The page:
The half-built road to Lamabagar, a Nepalese farming village near the border with Tibet, has the feel of an active war zone. Clouds of rock explode from the cliffs as construction workers blast a path north toward the Tibet Autonomous Region of China. Porters lumber up the twisting Himalayan switchbacks with boxes of dynamite strapped to their heads. The road is meant to connect the district capital of Dolakha with a hydroelectric dam at the north end of the valley, though one day it may continue north, giving this Himalayan buffer state a vital new overland route to China. All the commotion is purposeful since Nepal is plagued by chronic electricity shortages, which the 456-megawatt plant, scheduled to open in 2014, is meant to address.
The Nepali crews that inch closer to China, bringing heavy trucks to a valley that has known only foot traffic, are at the forefront of a potentially major strategic shift in the region: Nepal, long a dependable ally and client of India, is building economic and political ties with China. Good roads are just one sign of this relationship and, as Rhoderick Chalmers, an International Crisis Group analyst in Kathmandu, explained to me, could “prevent India from using its ultimate sanction of economic blockade on Kathmandu.” If China can begin supplying many of the goods that Nepal now receives from India — especially petrol, diesel, and kerosene — then India’s leverage would be severely limited.
Although one new highway will not in itself push Nepal from India’s sphere of influence — history, economics, and above all, geography will see to that — the mere fact that India may one day have to compete for Nepal’s attention is a sign of Kathmandu’s political reorientation. In 2006, as Nepal’s monarchy teetered, Maoist leaders and pro-democracy parties signed a comprehensive peace agreement ending a decade-long civil war. Since then, Kathmandu has been building a nascent democracy while wedged in a proxy battle between China and India — with the United States and Europe watching closely.
For now, Nepal remains in an uncertain position. Rolling blackouts keep much of the country in the dark for up to 12 hours a day. Inflation and consumer prices have skyrocketed, rising 13 percent between 2008 and 2009. Food prices have been hit especially hard: the price of sugar, for example, nearly doubled from 50 rupees per kilogram (about 66 cents) in mid-2009 to 90 rupees (about $1.19) this past winter, no small sum in a country where 78 percent of the population lives on less than $2 a day.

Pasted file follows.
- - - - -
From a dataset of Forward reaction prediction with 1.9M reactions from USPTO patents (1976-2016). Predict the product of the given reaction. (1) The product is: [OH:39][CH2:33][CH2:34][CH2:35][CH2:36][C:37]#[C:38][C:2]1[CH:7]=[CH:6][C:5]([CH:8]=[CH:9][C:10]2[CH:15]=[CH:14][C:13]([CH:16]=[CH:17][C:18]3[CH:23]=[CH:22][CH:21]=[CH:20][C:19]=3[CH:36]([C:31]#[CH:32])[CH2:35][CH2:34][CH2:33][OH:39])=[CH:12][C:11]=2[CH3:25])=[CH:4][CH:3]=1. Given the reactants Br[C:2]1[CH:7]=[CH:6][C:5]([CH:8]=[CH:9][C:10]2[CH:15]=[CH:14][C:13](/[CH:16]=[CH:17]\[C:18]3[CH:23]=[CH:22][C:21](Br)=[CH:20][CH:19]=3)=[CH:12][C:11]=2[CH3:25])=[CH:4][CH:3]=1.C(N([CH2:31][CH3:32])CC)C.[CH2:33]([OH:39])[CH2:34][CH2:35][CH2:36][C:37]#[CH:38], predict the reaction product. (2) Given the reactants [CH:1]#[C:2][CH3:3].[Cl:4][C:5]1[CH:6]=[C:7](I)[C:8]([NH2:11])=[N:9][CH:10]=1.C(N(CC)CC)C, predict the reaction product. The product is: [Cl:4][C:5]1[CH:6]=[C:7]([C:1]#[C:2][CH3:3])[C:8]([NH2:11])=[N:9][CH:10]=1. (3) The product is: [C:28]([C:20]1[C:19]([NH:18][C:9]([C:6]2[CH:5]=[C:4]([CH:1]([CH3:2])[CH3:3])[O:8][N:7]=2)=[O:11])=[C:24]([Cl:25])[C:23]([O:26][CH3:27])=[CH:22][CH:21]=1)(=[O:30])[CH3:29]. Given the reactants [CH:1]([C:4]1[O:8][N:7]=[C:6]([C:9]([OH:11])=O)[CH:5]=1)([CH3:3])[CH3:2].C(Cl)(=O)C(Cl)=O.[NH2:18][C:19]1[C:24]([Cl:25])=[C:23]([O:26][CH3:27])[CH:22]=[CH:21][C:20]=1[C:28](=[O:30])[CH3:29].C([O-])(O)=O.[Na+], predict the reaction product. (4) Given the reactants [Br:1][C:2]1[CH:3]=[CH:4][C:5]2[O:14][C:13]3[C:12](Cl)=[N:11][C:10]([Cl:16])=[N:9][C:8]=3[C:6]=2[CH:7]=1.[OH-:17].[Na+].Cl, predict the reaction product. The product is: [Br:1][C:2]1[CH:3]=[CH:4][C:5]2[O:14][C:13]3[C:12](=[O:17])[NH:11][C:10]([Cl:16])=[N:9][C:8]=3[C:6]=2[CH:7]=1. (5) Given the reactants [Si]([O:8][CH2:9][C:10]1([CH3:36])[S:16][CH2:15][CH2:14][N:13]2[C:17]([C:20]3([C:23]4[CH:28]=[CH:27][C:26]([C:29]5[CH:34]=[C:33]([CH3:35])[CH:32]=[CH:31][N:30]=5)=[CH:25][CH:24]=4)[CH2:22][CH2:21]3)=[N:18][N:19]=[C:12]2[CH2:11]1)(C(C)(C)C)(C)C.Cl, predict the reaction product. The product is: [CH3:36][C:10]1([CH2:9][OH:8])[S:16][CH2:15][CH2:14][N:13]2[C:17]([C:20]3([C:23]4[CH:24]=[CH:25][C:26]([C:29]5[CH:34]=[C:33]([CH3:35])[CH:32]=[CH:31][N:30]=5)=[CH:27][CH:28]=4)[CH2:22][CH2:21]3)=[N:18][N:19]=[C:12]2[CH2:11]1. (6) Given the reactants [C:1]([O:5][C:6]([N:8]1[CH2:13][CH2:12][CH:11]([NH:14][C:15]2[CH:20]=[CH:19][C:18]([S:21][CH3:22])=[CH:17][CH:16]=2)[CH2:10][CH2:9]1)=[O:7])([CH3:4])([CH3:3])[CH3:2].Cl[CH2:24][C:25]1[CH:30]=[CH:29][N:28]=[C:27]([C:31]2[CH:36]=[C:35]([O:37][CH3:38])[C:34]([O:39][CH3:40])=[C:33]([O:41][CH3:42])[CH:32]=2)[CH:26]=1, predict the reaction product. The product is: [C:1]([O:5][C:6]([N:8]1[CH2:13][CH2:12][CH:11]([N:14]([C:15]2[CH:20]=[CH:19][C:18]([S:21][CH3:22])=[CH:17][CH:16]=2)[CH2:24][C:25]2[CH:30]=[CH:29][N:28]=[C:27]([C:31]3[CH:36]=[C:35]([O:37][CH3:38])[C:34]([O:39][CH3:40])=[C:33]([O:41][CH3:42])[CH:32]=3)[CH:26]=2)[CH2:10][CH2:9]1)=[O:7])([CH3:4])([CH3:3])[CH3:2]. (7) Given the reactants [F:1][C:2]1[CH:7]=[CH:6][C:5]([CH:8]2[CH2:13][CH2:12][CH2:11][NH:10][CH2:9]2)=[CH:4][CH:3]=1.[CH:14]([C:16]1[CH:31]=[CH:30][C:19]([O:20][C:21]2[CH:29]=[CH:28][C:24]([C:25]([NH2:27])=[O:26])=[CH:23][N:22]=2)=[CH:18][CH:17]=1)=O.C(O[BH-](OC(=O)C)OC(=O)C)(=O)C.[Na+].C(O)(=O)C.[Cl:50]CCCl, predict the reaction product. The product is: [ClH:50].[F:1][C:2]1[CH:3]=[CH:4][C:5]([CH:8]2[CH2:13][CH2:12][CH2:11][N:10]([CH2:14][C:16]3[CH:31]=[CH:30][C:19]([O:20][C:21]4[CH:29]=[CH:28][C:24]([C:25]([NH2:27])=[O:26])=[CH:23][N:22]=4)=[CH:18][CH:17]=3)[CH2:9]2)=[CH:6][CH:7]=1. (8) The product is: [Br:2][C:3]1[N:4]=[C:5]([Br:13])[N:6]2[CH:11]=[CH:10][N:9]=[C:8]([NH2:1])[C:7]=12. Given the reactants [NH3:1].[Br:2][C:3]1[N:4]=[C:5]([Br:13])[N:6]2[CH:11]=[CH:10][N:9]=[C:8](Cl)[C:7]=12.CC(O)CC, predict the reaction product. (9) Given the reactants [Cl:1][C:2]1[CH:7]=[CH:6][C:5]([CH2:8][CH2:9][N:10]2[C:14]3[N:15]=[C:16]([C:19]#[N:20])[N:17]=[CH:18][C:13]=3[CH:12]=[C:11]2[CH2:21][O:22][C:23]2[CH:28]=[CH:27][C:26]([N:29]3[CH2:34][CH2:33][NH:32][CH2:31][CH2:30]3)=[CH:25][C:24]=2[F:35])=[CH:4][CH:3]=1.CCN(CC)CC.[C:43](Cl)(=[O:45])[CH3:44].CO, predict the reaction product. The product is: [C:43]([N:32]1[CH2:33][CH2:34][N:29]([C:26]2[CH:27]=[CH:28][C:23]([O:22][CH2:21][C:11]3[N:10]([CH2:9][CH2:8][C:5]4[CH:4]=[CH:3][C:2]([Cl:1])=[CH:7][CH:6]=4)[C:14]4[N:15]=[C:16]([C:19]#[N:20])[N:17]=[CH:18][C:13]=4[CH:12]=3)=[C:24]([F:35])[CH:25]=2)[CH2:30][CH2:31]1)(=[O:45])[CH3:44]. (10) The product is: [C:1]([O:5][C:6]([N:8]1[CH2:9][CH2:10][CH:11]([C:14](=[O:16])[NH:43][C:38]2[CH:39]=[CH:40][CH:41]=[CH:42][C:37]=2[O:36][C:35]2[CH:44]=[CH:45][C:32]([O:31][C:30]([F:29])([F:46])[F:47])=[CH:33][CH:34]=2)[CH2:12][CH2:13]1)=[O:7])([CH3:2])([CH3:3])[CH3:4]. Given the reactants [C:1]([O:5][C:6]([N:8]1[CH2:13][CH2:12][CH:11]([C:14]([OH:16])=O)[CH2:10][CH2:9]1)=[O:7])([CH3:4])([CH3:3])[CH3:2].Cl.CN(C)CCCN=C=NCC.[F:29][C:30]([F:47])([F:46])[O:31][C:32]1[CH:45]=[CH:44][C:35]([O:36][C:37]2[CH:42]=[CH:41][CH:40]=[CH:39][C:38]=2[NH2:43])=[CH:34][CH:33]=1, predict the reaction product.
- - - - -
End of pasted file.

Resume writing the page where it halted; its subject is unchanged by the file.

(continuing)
Meanwhile, the country’s peace process is in tatters, with Maoist fighters having made veiled threats of returning to violence if they are not incorporated into the state structure. The current constitution will expire on May 28, and Nepal’s political parties will have to agree on a new one — a moment that many Nepalese hope will bring about political stability and economic growth. Newspapers in Kathmandu have taken to printing graphics that count down the number of days until May 28. Bipin Adhikari, a legal expert in Kathmandu, recently wrote in Himal Southasian magazine that nothing less than “a new Nepal” is at stake — one with adequate legal protections for minority groups, a new system of governance, and minimal ethnic or cultural discrimination. Economic prosperity, this thinking goes, will naturally follow.
Yet the country’s political parties appear more concerned with holding on to power than pushing real reform. As the May 28 deadline approaches, Maoist party chiefs are threatening to endorse their own constitution if not given a leadership role in a new national unity government. A weeklong Maoist-led strike to protest the current prime minister ended on May 8, but not before economic losses topped a quarter of a billion dollars, by some estimates. A report last February from the Carter Center argued that although Nepal’s “indigenous and marginalized” communities expect the new constitution to provide stability and to address basic needs, “national political parties remain largely inactive on constitutional issues at the local level.”
As a result, it appears almost certain that the constitutional drafting deadline will be missed, throwing the country into further disarray. For Nepal’s 29 million people, the stakes could not be higher. “This is the first time a representative body is drafting a constitution in Nepal,” said Surya Dhungel, a constitutional adviser to Nepal’s president. “We’re in the process of restructuring everything.”
A successful resolution of the peace process will be needed to make the political gains from a new constitution lasting. Disagreement over whether and how to incorporate Maoist rebels into the country’s security forces continues to divide the negotiating parties. In a speech in early March, B. Lynn Pascoe, the UN undersecretary-general for political affairs, criticized all sides for contributing to the stalemate. “Progress has slowed and unity has frayed,” Pascoe said. “The Nepali public has become impatient and disappointed, and the feeling is increasingly shared in the international community.”
As Nepal inches toward a draft constitution and lasting peace deal, it is counting on India, its longstanding patron and a fellow Hindu-majority state. New Delhi remains Kathmandu’s biggest supplier of essential goods, including gasoline, and the Nepalese are addicted to Indian films, music, and other forms of pop culture. Although new roads in Nepal’s northern reaches may one day extend the country’s economic linkages to China, for now the majority of all trade flows are to and from India in the south.